Mrs Hughes, wife of Mr W. M. Hughes, Prime Minister of Australia. Mrs Hughes receives her honour for services rendered to Australia during the war. A large number of Knights Bachelor have been created for services rendered, by business men and financiers during the war. Companions of Honour of the British Empire include Sir Henry Newbolt, the well-known author, and Mr Havelock Wilson, of the National Seamen's and Firemen's Union, Sir James Barrie receives the Order of Merit. The Sunday papers are annoyed at beinjr deprived of first publication of the New Year honours. It was originally intended to publish them to-day, and the official list was sent to the Sunday papers, but ns publication in the newspapers must not precede official publication in the "London Gazette," which has never been published on Sunday, Downing street requested the Sunday papers to withhold publication,. SIB JOHN ROSS. Sir John Ross was born at Halkirk, Caithness, in the latter part of November, 1834. He comes.of an old Sutherland family, and his father when a boy nine yew# of age was a victim of one of Hie "Sutherland clearances" when in 1315 large numbers of people were evicted from their homes. Two of the family moved to Caithness, one went to JjMinburgh, and one migrated to Canada. Sir John began 'his school days at ilangag and after further schooling at Calclor, be completed this stage ,of his education at the age of thirteen at'the Halkirk parish school. The openings in Halkirk were few.- 'and in 1849 Sir John tramped forty mile 3 to Lybster and accepted indenture with Mr Wallace, general there. The terms were three, years service with no pay. He passed on to be assistant to Mr James Gerrie, a Thurso merchant, and a few years later came first into touch with' New Zealand through joining Messrs Begg, of " Golspie. One of the brothers, Mr Robert Begg, set up business in Dunedin, and Sir John was eventually offered a partnership with him; Sir John accepted the offer and in 1861 Bailed for New Zealand with some, £3OOO worth of goodj* * in the barque Velore of 447 tons. The part, nprship arrangement was never carried out and Sir John was left in Dunedin with the goods on his'hands. In spite of . the turmoil that the discovery Of. gold;, had excited in Otago about this time. Sir Joha decided to,stick to his merchant business, and became a member, of, the .firm of Begg, Christie and Go., general drapers, Princess street, Dunedin, At the end of a year Sir John sought oiit the other partners and took into partnership Mr Robert Glendining. Business prospered and in 1866 they Bold out their retail business to Messrs BroTfn, Ewing and Co., and established their wholesale business in Stafford street. In 1870 it became necessary that one of the partners should live in England, to be in close touch with the markets of the world, and it *ras decided that Sir John should go. On July Ist, 1870, he married Miss Margaret W. Cassels, ft native of Fife, and the same day they left for London, where they resided for the next 35 years. ?>uring that time, however, Sir John made constant visits to New Zealand, In the course -of which _ lie has crossed the equator some 24 times, In 1879. the firm of Ross and Glettdining entered' upon the business of manufacturing r.nd began with hosiery. The manufacture of woollen and worsted goods was soon taken up also, and the Roslyn Woollen Mills were erected in the Knikorai Valley. There are now two large mills there employing over 600 hands. In *9OO the'firm was form--1 ed into a limited liability company with a capital of £600,000. In 1917 Mr Robert Glendming died. The company was subsequently recast, and in June of this year it 3 capital was increased to. the sum of £1,250.000. As the result of its wonderfully successful enterprise the firm now gives employment to over 1500 people. For many yearß the firm had a sheep station of its own on which it pastured shoep. The products of the Roslyn mills are all wool and comprise tweeds, dress-tweeds, uniform cloths, shirtings, tennis cloths, plaidings, white and coloured flannels, blankets, travelling rugs, and wheeling yarns. The worsteds comprise coatings and trouserings, worsted and silk mixed tweeds, dress and costume cloths, serges, threeply. four-ply, and five-ply fingering yarns. In the hosiery department are made stockings, socks, singlets, knitted costumes, etc. In Auckland the firm manufactures a special waterproof material of the rubber type after a patent process of its own. In the factory in Dunedin are made every class of boots and shoes, felt hats, straw hats, mantles, and costumes, blouses, ana even frocks, boys' and men's clothing, shirts and denims. In the Auckland factory every variety of male and female attire is produced, and, in addition, enormous quantities of canvas and felt coverings. Branches of the business exist in ail the chief towns of New Zealand. Owing to his long absence trom the Dominion, Sir John has not prominently connected with its public affaire. Since his return to settle permanently in Dunedin in 1905, however, Lady Ross and he have activelv interested themselves not only in the com- ' fort and welfare of their employees, but in. the social advancement of the whole community. When such conveniences were little beard of, Sir John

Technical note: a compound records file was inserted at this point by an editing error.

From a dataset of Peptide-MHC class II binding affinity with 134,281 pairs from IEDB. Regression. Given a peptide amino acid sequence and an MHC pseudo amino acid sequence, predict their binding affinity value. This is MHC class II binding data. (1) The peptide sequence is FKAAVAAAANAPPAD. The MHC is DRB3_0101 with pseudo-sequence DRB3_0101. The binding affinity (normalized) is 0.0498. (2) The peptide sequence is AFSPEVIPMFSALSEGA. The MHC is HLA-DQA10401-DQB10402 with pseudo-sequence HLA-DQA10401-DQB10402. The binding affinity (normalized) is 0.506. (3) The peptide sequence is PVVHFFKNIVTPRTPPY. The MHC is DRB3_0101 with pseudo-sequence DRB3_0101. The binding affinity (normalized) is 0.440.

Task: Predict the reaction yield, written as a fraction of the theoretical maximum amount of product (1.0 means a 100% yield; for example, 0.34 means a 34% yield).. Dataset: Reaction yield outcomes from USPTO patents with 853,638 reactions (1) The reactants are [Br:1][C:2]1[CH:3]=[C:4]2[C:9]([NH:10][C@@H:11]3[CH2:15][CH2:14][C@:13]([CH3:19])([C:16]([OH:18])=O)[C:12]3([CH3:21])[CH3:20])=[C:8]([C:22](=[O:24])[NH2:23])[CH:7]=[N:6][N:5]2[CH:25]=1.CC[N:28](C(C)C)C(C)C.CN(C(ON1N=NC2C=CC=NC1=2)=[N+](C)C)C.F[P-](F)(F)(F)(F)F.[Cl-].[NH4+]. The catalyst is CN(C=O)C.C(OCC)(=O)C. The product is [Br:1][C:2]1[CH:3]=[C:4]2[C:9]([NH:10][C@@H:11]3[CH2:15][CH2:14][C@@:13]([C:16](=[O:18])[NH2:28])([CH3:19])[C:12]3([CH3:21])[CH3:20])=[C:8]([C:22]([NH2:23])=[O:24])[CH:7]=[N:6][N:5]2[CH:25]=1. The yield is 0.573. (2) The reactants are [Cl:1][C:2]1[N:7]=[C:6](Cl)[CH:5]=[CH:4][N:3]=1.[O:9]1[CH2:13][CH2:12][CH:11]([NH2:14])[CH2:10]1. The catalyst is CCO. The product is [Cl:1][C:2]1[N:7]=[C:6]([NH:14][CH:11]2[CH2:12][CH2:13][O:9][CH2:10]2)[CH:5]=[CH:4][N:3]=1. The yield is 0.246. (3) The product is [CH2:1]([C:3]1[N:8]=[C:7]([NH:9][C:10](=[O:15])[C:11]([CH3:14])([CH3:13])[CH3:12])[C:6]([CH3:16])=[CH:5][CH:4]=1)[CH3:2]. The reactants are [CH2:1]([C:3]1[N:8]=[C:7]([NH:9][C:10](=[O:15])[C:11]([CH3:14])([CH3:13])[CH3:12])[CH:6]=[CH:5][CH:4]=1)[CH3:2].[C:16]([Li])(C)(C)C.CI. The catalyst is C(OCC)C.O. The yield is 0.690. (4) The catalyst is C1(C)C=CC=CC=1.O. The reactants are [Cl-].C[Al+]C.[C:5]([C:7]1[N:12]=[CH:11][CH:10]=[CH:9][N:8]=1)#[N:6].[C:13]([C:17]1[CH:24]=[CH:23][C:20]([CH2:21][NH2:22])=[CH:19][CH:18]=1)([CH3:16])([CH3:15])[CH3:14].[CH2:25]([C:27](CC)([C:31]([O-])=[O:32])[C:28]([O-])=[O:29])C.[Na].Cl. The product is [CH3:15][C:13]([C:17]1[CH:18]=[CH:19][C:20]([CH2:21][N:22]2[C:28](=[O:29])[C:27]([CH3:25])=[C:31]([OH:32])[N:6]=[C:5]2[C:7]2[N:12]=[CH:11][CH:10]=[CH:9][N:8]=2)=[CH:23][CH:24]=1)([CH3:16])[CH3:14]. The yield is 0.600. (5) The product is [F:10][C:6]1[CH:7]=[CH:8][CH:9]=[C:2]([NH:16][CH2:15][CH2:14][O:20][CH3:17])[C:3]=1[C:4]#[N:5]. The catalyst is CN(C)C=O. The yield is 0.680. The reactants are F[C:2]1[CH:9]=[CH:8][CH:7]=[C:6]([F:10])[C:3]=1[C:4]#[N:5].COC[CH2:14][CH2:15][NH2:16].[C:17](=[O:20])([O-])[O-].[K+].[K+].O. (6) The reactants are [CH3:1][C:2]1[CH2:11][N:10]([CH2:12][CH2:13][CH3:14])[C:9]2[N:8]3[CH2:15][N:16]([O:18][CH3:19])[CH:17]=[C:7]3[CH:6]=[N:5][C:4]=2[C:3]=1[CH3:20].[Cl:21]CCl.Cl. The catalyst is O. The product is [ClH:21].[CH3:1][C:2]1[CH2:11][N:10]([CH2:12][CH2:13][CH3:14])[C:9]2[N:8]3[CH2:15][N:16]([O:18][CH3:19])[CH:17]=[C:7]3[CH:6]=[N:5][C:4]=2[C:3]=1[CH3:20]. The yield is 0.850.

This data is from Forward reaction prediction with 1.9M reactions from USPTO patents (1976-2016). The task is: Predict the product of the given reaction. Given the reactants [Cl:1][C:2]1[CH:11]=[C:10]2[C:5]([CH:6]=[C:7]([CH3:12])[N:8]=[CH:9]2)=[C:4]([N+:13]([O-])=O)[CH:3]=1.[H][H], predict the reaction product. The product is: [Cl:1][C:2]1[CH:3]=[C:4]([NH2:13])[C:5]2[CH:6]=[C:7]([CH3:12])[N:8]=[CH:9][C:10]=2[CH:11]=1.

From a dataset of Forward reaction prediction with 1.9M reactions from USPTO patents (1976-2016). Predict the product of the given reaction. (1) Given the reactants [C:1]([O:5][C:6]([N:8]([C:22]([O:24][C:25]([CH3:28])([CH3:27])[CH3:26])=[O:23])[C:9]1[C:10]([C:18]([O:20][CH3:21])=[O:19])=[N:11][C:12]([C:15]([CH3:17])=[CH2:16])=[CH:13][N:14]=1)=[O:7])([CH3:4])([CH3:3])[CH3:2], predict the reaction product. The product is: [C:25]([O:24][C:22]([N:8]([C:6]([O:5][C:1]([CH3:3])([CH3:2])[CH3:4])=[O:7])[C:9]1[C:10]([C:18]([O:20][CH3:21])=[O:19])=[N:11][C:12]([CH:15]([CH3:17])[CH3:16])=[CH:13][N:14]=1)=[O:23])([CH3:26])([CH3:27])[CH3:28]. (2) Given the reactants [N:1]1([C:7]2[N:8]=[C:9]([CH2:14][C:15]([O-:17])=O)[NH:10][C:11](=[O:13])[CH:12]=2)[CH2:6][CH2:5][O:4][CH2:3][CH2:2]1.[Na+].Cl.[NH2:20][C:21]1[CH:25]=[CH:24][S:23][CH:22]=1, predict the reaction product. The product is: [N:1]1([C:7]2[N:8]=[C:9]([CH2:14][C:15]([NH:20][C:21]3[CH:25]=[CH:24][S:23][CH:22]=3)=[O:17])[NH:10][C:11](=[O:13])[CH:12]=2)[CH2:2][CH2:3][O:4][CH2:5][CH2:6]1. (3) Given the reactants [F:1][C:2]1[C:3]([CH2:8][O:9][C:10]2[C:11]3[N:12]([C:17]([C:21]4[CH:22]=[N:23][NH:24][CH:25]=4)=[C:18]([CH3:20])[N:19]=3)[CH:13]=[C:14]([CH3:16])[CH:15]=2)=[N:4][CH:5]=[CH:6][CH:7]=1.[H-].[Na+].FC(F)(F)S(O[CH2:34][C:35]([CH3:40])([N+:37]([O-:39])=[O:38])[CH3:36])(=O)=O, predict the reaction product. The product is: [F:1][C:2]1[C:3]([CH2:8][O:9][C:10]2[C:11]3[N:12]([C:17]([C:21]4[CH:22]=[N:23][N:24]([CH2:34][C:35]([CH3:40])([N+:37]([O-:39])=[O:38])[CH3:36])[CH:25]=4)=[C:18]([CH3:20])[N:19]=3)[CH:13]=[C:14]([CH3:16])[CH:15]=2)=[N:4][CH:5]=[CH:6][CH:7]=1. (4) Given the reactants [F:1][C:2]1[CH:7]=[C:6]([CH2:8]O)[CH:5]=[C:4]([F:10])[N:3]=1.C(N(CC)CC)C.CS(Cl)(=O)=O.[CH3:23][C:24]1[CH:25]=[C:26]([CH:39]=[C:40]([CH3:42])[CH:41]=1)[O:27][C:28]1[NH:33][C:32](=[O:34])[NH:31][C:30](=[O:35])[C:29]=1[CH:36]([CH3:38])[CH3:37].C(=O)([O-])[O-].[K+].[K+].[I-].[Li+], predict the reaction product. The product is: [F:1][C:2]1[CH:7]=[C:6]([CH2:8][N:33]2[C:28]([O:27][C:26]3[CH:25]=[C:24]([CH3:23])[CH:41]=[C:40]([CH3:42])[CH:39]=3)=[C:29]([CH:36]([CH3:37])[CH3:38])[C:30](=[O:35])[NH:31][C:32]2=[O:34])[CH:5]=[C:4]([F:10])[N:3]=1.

established a restaurant for his workers in the Roslyn Mills. Three years ago a generous profit-sharing scheme was introduced into the business, under which every employee who has had a year s unbroken service receives a bonus in proportion to his wages or salary. Many of Sir John's gifts and endowments will remain unknown to the public, "but some of them have been such as could not be hid. To Knox College, the magnificent residential and tutorial college of the Presbyterian Church of New Zealand, he has given £20,000. Through his gift of £SOOO the Presbyterian Home for aged and destitute people—called after him, the Ross Home—was established a few years ago. On the spot on which stood the school in his native Halkirk he has erected the Ross Institute, which comprises a public hall, a library, reading room, and recreation rooms. To th* Y.M.C.A. and tho Y.W.C.A. his donations have been numerous and generous, and it would indeed be difficult to find any thoroughly deserving cause in the community" that has not benefited by his supnort. For some years Sir John served on the Council of the Ota go University, but advancing years led to his retirement. The great business which Sir John and Mr G'.endining built up is now larpely in the hands of a younger generation, one of Sir John's sons being manngino; director of the firm, while another is in charge of the woollen mills. The honour now conferred is undoubtedly a singularly apnropnato one, which will he endorsed with the heartr approval of the whole eommunitv. There will be many who wi'l connect it with the renerous gifts with w'ncli Sir John has "so often and so wisely served 'nis fellows, but Sir John himeelf regards it rather as a token of recognition of the commercial community with which he has been so intimately and honourably associated hero for the past sixty years. SIR JAMES COATES. ! Sir James Coates was born in Auckland in 1851. His father, tho late Mr James Coates, arrived in Auckland in 1840 with his Excellency Captain Hobson, R.N., who had been appointed Governor of New Zealand. The late Mr (Joutea was his Kxcelieney's private secretary, but subsequently became CierK ot the Legislative Council, which position he he»d until his death in 1854. Sir James was educated at the Church of England Grammar School, under the late Rev. Dr. Kinder, M.A. He commenced his banking career in the Bank of New South Wales in 18G8. subsequently joining the staif of the National Bank of New Zealand on its establishment in New Zealand in 1873. Ho was made general manager of the lattor bank in 18'J3. The headquarters of the bank were then in Dunedin, Mr Coates proceeded to London to consult with the directors, and on his return to New Zealand, in 1894, he arranged the removal of the head office to Wellington.' Mr Coate3 retained the position of general manager of the bank for twenty-one years, residing in Wellington during the whole of that period. In 1914, having reached the age limit, he decided to retire on pension, and proceed to London, Shortly after his arrival there he was elected by tho directors to a seat on the Board, in recognition of his long services to the bank. Throughout the war he remained in London, and. .along with other New Zealanders there, became greatly interested in the care and comfort of our soldiers. He was an active member of the committee, and treasurer of tho, New Zealand War Contingent Association, and of the London branch of the New Zealand Red Cross. He was also the New Zealand representative on the executive committee of the King George and Queen Mary's Club for Overseas Forces at Peel House, of the Navy League Overseas Fund, and of the Belgian Orphans fund. He was apposed by the late Mr Beddon as one. of the Royal Commissioners for Wellington during the visit of our present King and Queen then puke and Duchess, of Cornwall and Yorlj. In 1901 Mr Coates was selected by the London Debenture-holders of the N.Z. Midland Railway to act as Receiver and to arrange the settlement with the N.Z. Government of the Company's claims. In politics Sir James Coates has always been a Liberal, and having enjoyed the confidence or Sir George Grey, Mr Seddon. and Sir Joseph Ward, he was naturally well versed in the political history of his native land. It is well known that his advice on financial matters was often sought by the leaders of the Fatty. Especially so was this the caso during the Bank of New Zealand crisis, any the value of his counsel on that, occasion may be gauged by the fact that he was offered by Cabinet the position of first president of the bank in its new sphere as a semi-state Bank. Sir James Coates, however, mainly out of loyalty to the institution with which he. had already been so long connected, decided not to noeept the offer. Sir James Coates, who,' by the way is a bachelor as well as a Knight Batcholor, returned to New Zealand in December. 1919, and is at present residing in Wellington. MB G. H. GUNS ON, C.M.G. Mr J. H. Gtinson is a native of Auckland. He was born in 1877, and is the eldest son of the late Mr W. Gunson. He was educated at Auckland Public Schools and at the Auckland Grammar School duHng the headmastership of Mr C. F. Bourne. On leaving school in 1892, Mr Gunson entered the business of his late father, which he later conducted on his own account. Mr Gunson has had a long and honourable public oaroer. In 1908 he was elected a member of tho council of the Auckland Chamber of Commerce, and during his presidency the Vancouver mail service to Auckland was inaugurated, this being largely due to his activity. In 1909 he was elected to' the Harbour Board and held the position of chairman for several vears. During this period many important harbour*works were carried out, including valuable reclamations and Lhe re-modelling of the whole waterfront on the western side of the city. In 1915 'Mr Gunson was elected Mayor of Auckland and has held that position ever since, his civic administration having gained for him the admiration and respect of public men in general. During the war his patriotic activities did much to assist the troops abroad, and returned soldiers, Mr Gunson stood for Parliament at the last election, his campaign l>eing conducted by others during his absence in America, and he was defeated by Mr V. H. Potter.

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NEW YEAR HONOURS., Press, Volume LVIII, Issue 17343, 3 January 1922

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2,166

NEW YEAR HONOURS. Press, Volume LVIII, Issue 17343, 3 January 1922